Big Texas Valley isn't in Texas but a few minutes north of the city of Rome in northwest Georgia. Its the ideal start location for this 47 mile paved road route where you'll encounter easy pedaling on quiet country roads punctuated by two significant climbs. The area has a thriving cycling scene and draws cyclists from Chattanooga, Atlanta and points beyond.
Gorgeous horse ranches, tree canopy tunnels, open views and an almost complete absence of traffic make this 57 mile road route northwest of Cartersville GA as beautiful as it is challenging. Road cyclists have been climbing Boyd Mountain since the days of lugged frames and cue sheets. In spite of its name it isn't quite the mountains but it isn't flat by any stretch of the imagination. Lots of elevation change, including the 8% KOM from which the route gets its name, will exercise both your derailleurs and your legs.
Starting about an hour northwest of Atlanta, the 100% paved Johnson Mountain route enjoys 25 miles of gently rolling terrain through Bartow County, Georgia before heading into the hills east of Highway 411. Here you'll encounter 10% grades, descents to test your nerve and views which rival anything in the south. This is 53 miles of some of the finest road cycling the area has to offer.
Accessible from the Chief Ladiga and Silver Comet Rail Trails, the playful and rolling Duggar Mountain gravel routes are available in 41, 52 and 68 mile lengths. All three traverse ridges and climb the sometimes punchy hills in the pine glades of the Talladega National Forest near Piedmont, Alabama.
The Fried Green 27/42/50 routes explore the extensive network of gravel roads in and around the Piedmont National Wildlife Refuge near Juliette, Ga. Located little more than an hour south of Atlanta, three lengths provide options for riders of all abilities. All feature pristine pine glades and hardwood forests, rolling and sometimes playful terrain, a few creek crossings and postcard perfect gravel.
The 100% paved Taylorsville route starts a few minutes west of Cartersville GA on the banks of the Etowah River. Flat by north Georgia standards, this 44 mile road route loops through farms and pastures and includes the classic Taylorsville Rd so loved by locals.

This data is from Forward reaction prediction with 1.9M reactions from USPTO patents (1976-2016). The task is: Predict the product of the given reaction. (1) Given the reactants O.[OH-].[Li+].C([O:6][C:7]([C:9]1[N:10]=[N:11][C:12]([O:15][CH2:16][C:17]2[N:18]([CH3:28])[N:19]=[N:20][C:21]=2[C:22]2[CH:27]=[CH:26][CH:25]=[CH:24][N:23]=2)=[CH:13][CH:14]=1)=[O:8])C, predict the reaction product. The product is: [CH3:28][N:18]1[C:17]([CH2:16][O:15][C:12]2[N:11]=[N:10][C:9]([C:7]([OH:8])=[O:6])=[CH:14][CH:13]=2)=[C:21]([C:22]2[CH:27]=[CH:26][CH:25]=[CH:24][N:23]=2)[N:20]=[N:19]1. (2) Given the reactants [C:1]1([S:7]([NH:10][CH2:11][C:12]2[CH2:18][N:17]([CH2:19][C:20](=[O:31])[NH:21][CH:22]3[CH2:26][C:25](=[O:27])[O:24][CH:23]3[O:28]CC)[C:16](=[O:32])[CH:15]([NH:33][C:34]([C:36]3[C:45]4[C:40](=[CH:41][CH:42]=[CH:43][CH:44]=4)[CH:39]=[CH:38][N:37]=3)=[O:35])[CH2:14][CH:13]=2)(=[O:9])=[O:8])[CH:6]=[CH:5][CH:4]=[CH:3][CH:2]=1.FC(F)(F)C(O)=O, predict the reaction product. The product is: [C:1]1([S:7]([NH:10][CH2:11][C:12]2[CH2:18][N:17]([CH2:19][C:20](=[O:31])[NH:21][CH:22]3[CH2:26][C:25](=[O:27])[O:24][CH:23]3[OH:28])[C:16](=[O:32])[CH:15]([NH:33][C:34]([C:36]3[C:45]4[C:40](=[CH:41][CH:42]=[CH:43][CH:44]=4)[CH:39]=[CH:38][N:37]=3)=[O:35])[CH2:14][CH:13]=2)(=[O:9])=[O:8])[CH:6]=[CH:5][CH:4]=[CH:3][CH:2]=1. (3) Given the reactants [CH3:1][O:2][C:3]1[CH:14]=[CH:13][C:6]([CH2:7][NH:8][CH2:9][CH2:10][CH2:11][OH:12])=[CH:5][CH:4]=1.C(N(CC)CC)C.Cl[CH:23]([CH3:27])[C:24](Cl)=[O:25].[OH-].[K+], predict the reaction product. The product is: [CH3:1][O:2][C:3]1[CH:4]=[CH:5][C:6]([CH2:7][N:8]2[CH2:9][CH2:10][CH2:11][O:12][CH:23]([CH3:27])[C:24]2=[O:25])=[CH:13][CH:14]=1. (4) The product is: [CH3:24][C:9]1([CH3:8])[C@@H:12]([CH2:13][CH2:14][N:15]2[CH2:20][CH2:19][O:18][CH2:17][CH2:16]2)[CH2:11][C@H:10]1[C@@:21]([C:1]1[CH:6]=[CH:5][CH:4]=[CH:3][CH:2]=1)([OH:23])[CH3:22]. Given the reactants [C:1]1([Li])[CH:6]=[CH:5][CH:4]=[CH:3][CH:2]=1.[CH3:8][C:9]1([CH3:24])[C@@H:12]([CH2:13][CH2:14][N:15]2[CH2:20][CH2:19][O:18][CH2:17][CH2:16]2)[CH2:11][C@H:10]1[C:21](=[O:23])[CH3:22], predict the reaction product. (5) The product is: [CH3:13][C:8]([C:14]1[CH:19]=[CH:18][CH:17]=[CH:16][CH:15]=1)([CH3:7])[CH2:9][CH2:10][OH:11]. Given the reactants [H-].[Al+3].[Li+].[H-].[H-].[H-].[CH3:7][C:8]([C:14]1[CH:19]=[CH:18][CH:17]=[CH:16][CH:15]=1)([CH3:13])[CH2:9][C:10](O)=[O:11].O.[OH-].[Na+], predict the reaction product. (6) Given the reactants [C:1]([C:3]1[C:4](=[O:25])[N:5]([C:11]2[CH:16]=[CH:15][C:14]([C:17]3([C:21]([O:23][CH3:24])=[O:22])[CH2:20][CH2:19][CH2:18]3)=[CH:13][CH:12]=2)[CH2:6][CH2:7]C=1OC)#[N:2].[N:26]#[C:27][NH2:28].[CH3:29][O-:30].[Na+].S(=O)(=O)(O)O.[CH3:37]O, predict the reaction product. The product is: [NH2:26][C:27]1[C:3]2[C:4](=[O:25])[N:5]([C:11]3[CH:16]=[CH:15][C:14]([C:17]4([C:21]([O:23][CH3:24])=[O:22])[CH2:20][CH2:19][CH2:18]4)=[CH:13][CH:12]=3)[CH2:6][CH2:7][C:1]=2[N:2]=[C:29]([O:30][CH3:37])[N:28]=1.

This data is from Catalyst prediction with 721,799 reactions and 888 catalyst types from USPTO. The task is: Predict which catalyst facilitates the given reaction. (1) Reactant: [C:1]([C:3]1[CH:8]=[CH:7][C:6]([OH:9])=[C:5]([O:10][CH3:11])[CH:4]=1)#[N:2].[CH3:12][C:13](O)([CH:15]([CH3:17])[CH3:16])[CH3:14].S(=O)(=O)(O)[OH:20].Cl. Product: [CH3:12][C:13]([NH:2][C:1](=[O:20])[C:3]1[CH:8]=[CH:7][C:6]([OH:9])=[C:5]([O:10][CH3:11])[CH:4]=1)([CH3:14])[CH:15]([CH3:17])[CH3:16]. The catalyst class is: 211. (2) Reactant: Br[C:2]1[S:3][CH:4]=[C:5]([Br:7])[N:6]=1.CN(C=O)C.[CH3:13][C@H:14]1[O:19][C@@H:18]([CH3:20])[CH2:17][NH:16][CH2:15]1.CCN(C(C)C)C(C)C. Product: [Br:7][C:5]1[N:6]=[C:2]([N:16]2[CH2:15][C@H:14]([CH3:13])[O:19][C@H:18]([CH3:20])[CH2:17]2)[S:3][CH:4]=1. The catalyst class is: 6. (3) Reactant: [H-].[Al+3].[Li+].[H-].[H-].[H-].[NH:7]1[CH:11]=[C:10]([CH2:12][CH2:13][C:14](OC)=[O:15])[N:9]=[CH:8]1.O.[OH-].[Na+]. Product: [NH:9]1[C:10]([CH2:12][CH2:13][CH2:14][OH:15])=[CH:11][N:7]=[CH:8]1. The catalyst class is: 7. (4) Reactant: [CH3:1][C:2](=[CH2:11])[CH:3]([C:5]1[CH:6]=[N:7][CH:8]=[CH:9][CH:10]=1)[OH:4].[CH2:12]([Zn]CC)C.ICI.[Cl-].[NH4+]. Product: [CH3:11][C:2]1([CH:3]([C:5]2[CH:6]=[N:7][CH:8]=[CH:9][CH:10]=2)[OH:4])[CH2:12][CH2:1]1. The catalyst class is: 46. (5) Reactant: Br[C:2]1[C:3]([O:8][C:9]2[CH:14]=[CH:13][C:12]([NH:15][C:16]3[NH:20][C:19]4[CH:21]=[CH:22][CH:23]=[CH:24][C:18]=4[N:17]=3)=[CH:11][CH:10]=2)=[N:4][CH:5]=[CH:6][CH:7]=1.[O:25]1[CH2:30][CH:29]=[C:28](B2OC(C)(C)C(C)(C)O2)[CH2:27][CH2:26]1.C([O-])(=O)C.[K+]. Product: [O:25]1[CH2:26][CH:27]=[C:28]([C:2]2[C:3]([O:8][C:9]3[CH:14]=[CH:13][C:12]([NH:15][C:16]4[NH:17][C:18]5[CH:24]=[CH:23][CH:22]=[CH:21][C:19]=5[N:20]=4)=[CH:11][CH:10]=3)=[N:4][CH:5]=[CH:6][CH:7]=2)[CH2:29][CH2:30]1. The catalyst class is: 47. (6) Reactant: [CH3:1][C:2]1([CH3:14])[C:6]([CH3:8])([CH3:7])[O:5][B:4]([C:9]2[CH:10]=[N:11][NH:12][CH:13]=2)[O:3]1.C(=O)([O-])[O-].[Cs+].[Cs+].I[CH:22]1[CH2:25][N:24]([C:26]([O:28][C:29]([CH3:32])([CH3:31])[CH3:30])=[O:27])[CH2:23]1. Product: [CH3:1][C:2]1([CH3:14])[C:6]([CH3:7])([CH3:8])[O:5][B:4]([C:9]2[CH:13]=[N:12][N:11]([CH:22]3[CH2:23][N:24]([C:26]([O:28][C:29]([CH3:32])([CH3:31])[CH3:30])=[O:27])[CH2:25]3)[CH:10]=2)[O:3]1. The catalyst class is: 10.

The 53 mile mixed-surface Cades Cove route enters Great Smoky Mountains National Park via a seldom used gravel road over Rich Mountain. Cades Cove is one of the most visited locations in the entire national park system and simply too beautiful to ride fast. The 11 mile paved loop road and gravel roads within the cove are sometimes closed to motor vehicles to allow car free access to cyclists.
The 45 mile mixed-surface Talking Rock Gravel route is an absolute blast. Portions beg to be hammered and lots of climbing adds spice. The route starts one hour north of Atlanta and features impressive views of Rich and Burnt Mountains, meadows, orchards and genteel countryside. For those so inclined there's even mid-ride charcuterie and tasting available at a winery right on the route.
The 39 mile Murder Creek and 60 mile Double Murder gravel routes meander through pecan groves and past country churches on the rolling back roads of middle Georgia's Jasper County. The start is less than an hour from downtown Atlanta but it feels a world apart.
The 46 mile Cloudland route consists of three long horizontal paved sectors interrupted by two short vertical gravel sectors. The first gravel sector descends the west side of Lookout Mountain to the hamlet of Rising Fawn, GA and another ascends back to the crest. Stunning views, the gorge and waterfalls at Cloudland Canyon State Park and the ride along the escarpment make this an unforgettable route.
The paved Tower of Terror road route climbs and descends the hills northeast of Sosebee Cycling Park in White, Georgia. There is a tower but the only thing frightening about this 66 mile road route is a bit of chipseal. Expect lots of elevation change, some technical descending and virtually no traffic. The area has many interesting features including rushing creeks, a spring which pours out of the mountain and some truly bizarre roads.
North Georgia's 46 mile Haywood Valley route ranks among the classics. These roads are well traveled by local riders and used for organized charity rides throughout the year. The 100% paved route travels through part of the Johns Mountain Wildlife Management Area, into "The Pocket" and along gorgeous Haywood Valley Rd from which the route gets its name. Expect mountain views, gently undulating terrain and little to no traffic.
The term "endless rolling hills" define the area around White Georgia and the Loves Bridge route is just an example of what's available. This 51 mile paved route starts at Sosebee Cycling Park. On a Saturday morning, if the weather is nice, you might find a dozen groups here, getting ready to clip in.
Alabama's Little River Canyon has been called the Grand Canyon of the East. The waterfall alone is worth seeing but cyclists get to ride along the canyon rim. Two lengths are offered - 39 and 57 miles. Both are 100% paved.